Wooler set to get building society after Northumberland town left without bank

Financial services are set to return to a north Northumberland town thanks to an innovative partnership.

By The Newsroom
Friday, 12 July, 2019, 06:00
Andrew Haigh, chief executive of Newcastle Building Society, with Patrick Sheard and Tom Johnston of Glendale Gateway Trust.

Newcastle Building Society and the Glendale Gateway Trust (GGT) have agreed an intention to establish a community branch in Wooler.

The town has been without banking services since Barclays closed its branch in November 2018.

The intention of the partnership is to have a fully functioning community branch in place by the end of the year, based in the Cheviot Centre community hub that boasts tourist information services, a library and community meeting spaces.

Tom Johnston, GGT chief executive, said: “It’s a very interesting and exciting development – the first of its kind in Northumberland for the Newcastle Building Society.

“They are looking to move into communities where banks have gone and work with community organisations, occupying community spaces which help to keep the other community facilities sustainable. It will be open three days a week and people will be able to come in and deposit money.”

The GGT has been active in creating significant improvements in the town, buying up neglected buildings to create modern and attractive affordable homes, promoting rural business development, and managing a community and business centre offering small business facilities and office pods for start-up businesses to rent.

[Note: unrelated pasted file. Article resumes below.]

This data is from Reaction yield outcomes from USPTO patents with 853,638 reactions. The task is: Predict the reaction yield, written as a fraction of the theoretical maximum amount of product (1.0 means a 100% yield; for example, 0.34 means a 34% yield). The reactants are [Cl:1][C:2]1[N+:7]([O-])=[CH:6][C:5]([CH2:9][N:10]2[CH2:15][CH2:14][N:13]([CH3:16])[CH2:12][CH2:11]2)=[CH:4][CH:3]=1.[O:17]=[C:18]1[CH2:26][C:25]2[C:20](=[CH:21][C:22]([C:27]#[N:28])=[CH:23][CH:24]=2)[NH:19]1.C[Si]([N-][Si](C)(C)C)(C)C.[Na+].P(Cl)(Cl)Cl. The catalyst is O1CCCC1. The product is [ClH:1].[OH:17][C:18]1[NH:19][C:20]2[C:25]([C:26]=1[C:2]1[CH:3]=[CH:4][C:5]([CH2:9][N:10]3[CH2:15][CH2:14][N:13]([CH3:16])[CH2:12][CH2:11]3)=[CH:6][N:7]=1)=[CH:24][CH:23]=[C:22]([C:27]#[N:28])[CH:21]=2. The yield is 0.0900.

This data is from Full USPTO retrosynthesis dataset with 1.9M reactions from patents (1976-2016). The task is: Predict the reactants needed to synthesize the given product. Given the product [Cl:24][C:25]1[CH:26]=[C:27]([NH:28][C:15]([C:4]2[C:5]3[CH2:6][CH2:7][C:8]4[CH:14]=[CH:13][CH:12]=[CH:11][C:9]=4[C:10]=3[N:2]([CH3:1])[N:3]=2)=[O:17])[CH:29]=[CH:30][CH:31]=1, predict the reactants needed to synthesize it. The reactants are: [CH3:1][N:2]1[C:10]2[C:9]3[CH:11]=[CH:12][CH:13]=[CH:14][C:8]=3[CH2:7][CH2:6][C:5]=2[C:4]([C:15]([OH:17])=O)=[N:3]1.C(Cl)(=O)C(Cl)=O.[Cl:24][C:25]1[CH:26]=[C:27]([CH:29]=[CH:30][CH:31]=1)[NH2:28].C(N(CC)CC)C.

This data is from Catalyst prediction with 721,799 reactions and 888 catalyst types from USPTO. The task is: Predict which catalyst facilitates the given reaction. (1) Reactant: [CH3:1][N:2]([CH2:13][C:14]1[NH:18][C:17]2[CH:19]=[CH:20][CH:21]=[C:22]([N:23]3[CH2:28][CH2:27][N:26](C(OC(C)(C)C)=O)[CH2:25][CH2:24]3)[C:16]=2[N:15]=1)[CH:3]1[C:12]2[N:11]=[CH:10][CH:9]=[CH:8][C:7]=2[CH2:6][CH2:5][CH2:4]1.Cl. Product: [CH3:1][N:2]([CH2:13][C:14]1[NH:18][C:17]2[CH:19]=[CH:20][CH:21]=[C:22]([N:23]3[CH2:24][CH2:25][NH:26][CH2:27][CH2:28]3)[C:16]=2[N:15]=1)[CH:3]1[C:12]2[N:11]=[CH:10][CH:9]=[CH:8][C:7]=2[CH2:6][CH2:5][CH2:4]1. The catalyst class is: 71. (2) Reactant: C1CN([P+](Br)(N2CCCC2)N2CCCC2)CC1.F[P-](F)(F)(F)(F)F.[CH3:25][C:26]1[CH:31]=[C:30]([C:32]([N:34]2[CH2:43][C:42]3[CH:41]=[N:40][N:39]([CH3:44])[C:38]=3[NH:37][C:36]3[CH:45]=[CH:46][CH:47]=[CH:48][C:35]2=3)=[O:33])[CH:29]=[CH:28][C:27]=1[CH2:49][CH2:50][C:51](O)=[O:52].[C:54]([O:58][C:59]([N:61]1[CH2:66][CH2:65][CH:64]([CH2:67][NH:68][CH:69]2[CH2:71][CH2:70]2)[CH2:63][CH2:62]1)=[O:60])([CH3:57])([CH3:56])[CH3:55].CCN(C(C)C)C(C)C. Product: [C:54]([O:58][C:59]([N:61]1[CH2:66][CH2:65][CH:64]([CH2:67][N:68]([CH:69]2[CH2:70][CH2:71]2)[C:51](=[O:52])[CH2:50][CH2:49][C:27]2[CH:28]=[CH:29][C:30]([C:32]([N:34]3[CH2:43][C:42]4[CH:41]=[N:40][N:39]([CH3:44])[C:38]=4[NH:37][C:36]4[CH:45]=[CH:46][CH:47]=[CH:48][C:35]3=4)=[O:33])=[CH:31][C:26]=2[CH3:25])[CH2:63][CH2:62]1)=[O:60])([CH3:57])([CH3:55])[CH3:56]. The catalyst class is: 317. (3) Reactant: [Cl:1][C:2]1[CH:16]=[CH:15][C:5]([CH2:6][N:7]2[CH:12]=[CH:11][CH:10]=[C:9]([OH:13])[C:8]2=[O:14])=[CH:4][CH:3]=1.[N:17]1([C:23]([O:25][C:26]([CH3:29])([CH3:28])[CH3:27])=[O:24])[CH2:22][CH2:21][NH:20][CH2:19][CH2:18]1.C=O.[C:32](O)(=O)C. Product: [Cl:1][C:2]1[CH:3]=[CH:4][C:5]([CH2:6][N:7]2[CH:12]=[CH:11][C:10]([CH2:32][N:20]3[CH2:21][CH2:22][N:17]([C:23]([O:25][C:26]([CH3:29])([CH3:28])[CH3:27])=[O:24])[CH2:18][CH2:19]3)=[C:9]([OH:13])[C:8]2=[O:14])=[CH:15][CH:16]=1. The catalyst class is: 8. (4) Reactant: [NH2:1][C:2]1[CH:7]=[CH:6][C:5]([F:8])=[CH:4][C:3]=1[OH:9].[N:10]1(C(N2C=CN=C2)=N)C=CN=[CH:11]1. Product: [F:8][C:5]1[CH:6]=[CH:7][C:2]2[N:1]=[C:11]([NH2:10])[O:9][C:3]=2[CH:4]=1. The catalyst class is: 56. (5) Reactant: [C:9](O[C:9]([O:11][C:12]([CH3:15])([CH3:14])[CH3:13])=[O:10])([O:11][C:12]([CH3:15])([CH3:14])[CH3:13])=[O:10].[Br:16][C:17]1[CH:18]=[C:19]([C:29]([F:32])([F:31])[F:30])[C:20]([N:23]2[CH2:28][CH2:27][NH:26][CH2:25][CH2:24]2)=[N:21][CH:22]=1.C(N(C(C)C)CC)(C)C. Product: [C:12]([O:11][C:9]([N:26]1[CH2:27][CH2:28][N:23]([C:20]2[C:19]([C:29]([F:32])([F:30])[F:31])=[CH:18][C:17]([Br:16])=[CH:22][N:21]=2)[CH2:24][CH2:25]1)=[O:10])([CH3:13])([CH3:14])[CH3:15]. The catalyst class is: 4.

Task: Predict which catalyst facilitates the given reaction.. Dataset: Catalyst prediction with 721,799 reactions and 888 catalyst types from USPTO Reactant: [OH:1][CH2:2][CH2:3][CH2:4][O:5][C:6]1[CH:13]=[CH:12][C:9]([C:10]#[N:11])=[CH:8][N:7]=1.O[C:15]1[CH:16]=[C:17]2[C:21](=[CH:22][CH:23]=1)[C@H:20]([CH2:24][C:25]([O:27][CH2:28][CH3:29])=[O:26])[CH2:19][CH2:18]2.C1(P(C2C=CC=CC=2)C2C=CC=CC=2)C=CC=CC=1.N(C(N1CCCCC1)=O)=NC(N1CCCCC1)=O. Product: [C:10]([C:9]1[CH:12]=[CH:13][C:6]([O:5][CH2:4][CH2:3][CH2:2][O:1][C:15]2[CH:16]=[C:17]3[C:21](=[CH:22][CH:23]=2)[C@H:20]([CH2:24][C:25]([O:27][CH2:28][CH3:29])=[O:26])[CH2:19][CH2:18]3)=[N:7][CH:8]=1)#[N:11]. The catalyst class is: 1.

The proposed partnership with Newcastle Building Society is part of a wider picture of the Trust’s successful regeneration and improvement programme, which has already rejuvenated the high street, and delivered an effective approach to building community sustainability.

For Newcastle Building Society, the move is part of a wider strategy to create a step change in how it delivers its services to towns and communities.

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Creatively re-imagining its branch locations and adapting its approach to suit local needs, while increasing its branch network at a time when many banks and building societies are reducing their high street presence, is part of a long term commitment to the provision of face to face local financial services and financial advice across its regions.

Wooler is the second in a number of additional, creative new locations Newcastle Building Society expects to announce this year. It announced a new community branch for Hawes in Wensleydale, North Yorkshire, earlier this week.

Newcastle Building Society chief executive, Andrew Haigh, said: “We are convinced that the high street has an important role to play at the heart of our communities and have been investing significantly in improving our existing branch network and in thinking creatively around how we can be physically present in communities that are struggling to access the financial services they need.

“Working closely with the GGT to deliver face to face financial services and financial advice for the benefit of Wooler is part of our wider strategy that puts our emphasis on growing a bright and sustainable future hand in hand with local people.

“Alongside that we’ve been focusing on other ways we can add real value to local communities, such as our growing Dementia Friends awareness programme, which is something we are incredibly proud of. ”

Patrick Sheard, GGT chairman, said: “The Trust is committed to making life better for the people of Glendale. The current trend to move provision of services to larger, more central towns can leave rural populations such as ours feeling isolated and neglected. When the last bank closed in Wooler, residents were faced with a round trip of 40 miles to access banking services.

“We are delighted that our proposed partnership with Newcastle Building Society will bring financial services provision back within walking distance of the majority of residents.

“This move reinforces the significance of the Cheviot Centre as a community hub at the centre of life in Glendale and is a huge vote of confidence in the economic well-being of our town.”